Klinsmann's mantra -- 'everybody has a chance' -- pays off

By Ridge Mahoney

For decades, American soccer fans have dreamed of a well-stocked men's national team, from which the coach could pick from dozens of player capable of performing at the international level.

That goal has yet to be attained in the USA, and there several levels of international play that escalate to the World Cup summit.

Brazil, of course, teems with talented players. Argentina, Germany, Italy, France, Spain, the Netherlands, even England have large casts of supporting players to bolster the stars. Honed by years of experience in tough leagues, those players prompt national-team coaches to ask themselves, “Who best fits my system?’ rather than, “Is this the best we can do?”

The USA isn’t close to joining those nations in the top tier. But signs are clear that conditions for U.S. coach Jurgen Klinsmann are trending in the right direction. When he names his World Cup roster next year, his hard choices will be encountered trimming it down to 23, not padding it with marginal candidates because there’s nobody else.

At the Concacaf/Gold Cup level at least, banging out nine straight wins in competitive matches -- three Hexagonal qualifiers, six Gold Cup games -- proves there are more viable candidates than ever before. The Gold Cup ‘B’ squad did have the ultimate A-lister, Landon Donovan, to lead the way, and stomping Belize, Cuba and El Salvador by combined scores of 15-3 isn’t going to rattle any of the teams the U.S. might face in a World Cup.

But along with those cakewalks the Americans grinded out 1-0 defeats of Costa Rica (in the Group C finale) and Panama (in the final), and also toppled Honduras, 3-1, in the semifinal. Klinsmann picked very few holdovers from the squad that downed Jamaica (2-1), Panama (2-0), and Honduras (1-0) to take over first place in the Hexagonal standings, yet the Gold Cup Gang powered forward to win seven straight matches, starting with a 6-0 warmup rout of Guatemala shortly after it was assembled.

Nearly a dozen players raised their stock and Klinsmann’s management of the squads as well as the games themselves polished his profile as well. Last year’s reclamation project, Eddie Johnson, came off the bench to score with his first touch against Honduras; Brek Shea’s goals broke open 0-0 games.

Weak competition can be rightly cited in a few cases, yet the claim can also be made a strong, confident U.S. team outclassed and outworked its opponents much of the time. It’s also clear that Gold Cup participants will push at least a few Hexagonal regulars for playing time.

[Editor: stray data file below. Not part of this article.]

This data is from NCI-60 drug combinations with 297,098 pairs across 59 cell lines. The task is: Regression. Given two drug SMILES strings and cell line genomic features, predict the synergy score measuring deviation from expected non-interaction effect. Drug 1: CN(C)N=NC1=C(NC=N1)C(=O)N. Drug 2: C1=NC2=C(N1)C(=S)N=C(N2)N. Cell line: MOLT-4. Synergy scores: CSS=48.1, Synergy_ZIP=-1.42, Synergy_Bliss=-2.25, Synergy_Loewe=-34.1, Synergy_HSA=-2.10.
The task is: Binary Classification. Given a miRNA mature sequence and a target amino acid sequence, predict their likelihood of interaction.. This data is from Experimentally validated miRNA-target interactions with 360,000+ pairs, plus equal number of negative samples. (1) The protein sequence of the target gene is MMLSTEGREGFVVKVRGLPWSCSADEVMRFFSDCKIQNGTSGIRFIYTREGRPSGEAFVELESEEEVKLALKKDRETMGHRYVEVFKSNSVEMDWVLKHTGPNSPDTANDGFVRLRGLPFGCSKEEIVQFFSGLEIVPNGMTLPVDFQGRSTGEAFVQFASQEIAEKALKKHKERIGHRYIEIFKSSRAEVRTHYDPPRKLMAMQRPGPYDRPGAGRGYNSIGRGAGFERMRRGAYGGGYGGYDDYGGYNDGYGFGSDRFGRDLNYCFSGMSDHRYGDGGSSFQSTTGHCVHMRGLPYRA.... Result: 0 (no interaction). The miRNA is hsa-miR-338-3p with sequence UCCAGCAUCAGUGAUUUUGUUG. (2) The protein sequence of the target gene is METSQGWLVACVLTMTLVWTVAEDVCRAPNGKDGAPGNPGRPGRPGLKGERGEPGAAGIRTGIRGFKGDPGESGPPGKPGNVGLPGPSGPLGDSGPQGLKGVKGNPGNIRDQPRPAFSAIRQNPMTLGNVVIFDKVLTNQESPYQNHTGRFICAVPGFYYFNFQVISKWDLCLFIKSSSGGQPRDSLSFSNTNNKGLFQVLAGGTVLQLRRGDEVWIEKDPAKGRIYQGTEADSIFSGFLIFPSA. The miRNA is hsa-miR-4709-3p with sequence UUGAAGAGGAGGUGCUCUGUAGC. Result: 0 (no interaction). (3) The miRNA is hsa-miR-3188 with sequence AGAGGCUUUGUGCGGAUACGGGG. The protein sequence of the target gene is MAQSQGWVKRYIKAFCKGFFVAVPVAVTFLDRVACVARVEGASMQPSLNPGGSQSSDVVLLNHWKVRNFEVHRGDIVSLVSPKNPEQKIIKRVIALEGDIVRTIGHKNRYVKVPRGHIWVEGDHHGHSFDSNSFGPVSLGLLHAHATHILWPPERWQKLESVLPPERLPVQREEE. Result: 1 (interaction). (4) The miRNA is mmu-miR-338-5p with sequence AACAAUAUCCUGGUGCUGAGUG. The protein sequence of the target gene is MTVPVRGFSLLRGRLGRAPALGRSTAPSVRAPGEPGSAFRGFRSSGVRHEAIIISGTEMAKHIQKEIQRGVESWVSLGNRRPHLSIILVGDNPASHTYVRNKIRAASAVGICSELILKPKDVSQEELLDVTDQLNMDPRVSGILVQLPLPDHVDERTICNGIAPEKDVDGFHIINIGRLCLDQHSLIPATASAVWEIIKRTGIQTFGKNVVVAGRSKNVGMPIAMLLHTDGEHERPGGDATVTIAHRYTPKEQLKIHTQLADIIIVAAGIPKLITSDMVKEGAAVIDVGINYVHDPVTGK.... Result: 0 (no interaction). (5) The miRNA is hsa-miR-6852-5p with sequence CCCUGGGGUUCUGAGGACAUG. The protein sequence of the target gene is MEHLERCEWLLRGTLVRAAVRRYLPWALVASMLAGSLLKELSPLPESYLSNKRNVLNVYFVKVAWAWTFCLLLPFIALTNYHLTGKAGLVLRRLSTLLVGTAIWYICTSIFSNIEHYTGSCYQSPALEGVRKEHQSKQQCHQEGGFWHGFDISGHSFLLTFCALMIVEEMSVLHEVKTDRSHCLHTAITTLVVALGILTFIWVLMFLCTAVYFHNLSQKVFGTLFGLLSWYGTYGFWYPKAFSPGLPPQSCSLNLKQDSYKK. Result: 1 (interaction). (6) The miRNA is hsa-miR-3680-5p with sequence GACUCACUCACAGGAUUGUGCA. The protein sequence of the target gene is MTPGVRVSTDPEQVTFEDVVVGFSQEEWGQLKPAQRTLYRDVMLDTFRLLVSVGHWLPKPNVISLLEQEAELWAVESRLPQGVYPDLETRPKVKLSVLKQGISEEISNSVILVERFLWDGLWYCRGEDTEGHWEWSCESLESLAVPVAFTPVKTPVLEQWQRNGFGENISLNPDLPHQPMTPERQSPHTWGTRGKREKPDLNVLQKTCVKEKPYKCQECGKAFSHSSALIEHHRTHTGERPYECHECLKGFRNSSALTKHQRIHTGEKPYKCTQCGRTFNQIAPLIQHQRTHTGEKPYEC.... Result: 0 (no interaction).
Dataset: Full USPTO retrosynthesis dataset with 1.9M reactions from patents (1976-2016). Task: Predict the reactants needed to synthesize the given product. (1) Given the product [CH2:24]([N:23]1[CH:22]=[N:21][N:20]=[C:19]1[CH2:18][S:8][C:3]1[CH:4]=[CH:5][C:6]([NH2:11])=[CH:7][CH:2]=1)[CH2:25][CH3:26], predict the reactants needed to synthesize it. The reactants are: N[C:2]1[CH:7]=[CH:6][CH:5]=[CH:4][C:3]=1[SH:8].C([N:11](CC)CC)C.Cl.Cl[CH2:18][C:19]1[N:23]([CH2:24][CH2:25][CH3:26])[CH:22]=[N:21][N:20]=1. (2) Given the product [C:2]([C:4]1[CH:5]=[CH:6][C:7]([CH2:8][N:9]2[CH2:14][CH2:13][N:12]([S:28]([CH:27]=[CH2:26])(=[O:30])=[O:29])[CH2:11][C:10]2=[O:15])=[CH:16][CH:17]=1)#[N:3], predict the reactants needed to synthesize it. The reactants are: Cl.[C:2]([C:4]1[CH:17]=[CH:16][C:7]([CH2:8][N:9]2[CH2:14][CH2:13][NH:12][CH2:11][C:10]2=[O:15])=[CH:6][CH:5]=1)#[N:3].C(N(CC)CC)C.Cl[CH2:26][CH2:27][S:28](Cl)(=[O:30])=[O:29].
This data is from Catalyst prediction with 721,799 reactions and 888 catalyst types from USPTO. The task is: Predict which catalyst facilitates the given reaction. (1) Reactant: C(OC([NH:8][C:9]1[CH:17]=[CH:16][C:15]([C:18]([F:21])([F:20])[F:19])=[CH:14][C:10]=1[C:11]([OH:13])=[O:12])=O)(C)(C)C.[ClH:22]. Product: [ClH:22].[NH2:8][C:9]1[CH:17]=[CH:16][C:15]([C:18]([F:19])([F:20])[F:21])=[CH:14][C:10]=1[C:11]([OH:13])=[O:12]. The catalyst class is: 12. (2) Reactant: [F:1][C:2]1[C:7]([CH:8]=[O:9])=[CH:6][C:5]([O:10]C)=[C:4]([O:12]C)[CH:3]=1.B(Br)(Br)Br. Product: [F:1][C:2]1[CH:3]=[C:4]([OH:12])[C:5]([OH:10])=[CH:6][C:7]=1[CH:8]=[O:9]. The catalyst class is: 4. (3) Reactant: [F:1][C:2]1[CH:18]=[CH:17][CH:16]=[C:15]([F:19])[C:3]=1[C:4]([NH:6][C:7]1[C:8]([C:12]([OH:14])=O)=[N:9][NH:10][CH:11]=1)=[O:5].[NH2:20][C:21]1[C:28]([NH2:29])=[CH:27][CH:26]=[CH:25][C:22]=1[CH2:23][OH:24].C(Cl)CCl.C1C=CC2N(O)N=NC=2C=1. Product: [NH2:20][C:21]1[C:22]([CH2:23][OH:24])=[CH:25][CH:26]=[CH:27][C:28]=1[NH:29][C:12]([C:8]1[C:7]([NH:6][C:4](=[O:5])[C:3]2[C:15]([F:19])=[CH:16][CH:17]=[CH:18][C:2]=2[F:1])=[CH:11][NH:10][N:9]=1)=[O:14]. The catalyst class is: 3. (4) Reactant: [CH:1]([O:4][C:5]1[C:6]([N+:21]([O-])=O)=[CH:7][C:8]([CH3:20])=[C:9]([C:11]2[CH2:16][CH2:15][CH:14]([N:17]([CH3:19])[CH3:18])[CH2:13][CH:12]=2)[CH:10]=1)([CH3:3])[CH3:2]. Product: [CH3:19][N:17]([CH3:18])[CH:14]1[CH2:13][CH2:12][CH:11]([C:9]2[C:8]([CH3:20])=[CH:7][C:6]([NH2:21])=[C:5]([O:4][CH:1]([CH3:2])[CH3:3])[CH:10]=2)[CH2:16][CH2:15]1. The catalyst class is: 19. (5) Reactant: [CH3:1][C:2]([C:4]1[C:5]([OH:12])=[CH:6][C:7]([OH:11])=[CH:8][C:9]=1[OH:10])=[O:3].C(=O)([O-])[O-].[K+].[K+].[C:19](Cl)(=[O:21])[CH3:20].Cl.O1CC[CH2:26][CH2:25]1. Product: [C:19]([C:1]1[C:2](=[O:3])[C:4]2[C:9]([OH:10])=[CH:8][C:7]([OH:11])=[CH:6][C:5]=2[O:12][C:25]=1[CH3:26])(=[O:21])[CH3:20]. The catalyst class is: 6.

This expansion of the player pool doesn’t mean every player to wear the U.S. jersey since Klinsmann took over nearly two years ago can step right into a World Cup group game against Spain. But it does mean there are numerous options to Jermaine Jones and Michael Bradley in central midfield, for example, though a torn ACL has again derailed the career of Stuart Holden. Kyle Beckerman turned in a consistent run of performances much like his regular outings for Real Salt Lake, and the Norway-based Mix Diskerud confirmed that the promise he’d shown previously is real.

How much credit can Klinsmann take for this upsurge in talent? In one sense, not much. Players hone their craft with their club teams, and it’s up to the national team coach to sort through the options and select those who he believes can enhance each other’s abilities while melding into a cohesive, consistent unit.

Yet Klinsmann has transformed the collective mentality, from a perceived old-boy network to a brand new frontier. Players are called for national team camps to test their readiness, not gauge their potential or reward their past performances. Nor does a bad outing dump one to the far side of the bench, as Shea and Chris Wondolowski have learned.

Shea’s play during the Gold Cup included two quick goals off the bench that highlighted strong showings as well as a couple of clunkers. Wondolowski’s recall after being blanked in his first nine U.S. games raised some eyebrows; he scored six goals in three straight matches before cooling off in the Gold Cup knockout rounds.

When informed in January, 2012, he was the only player called in by Klinsmann for each of the coach’s first nine games in charge, Shea said, “I didn’t know that had happened. It’s actually kind of cool. Obviously that gives me confidence that chose me and keeps playing me. A big part of soccer is confidence and he definitely has encouraged me to play a very attacking style. He’s been very helpful to me; he’s been very helpful to everyone, actually.”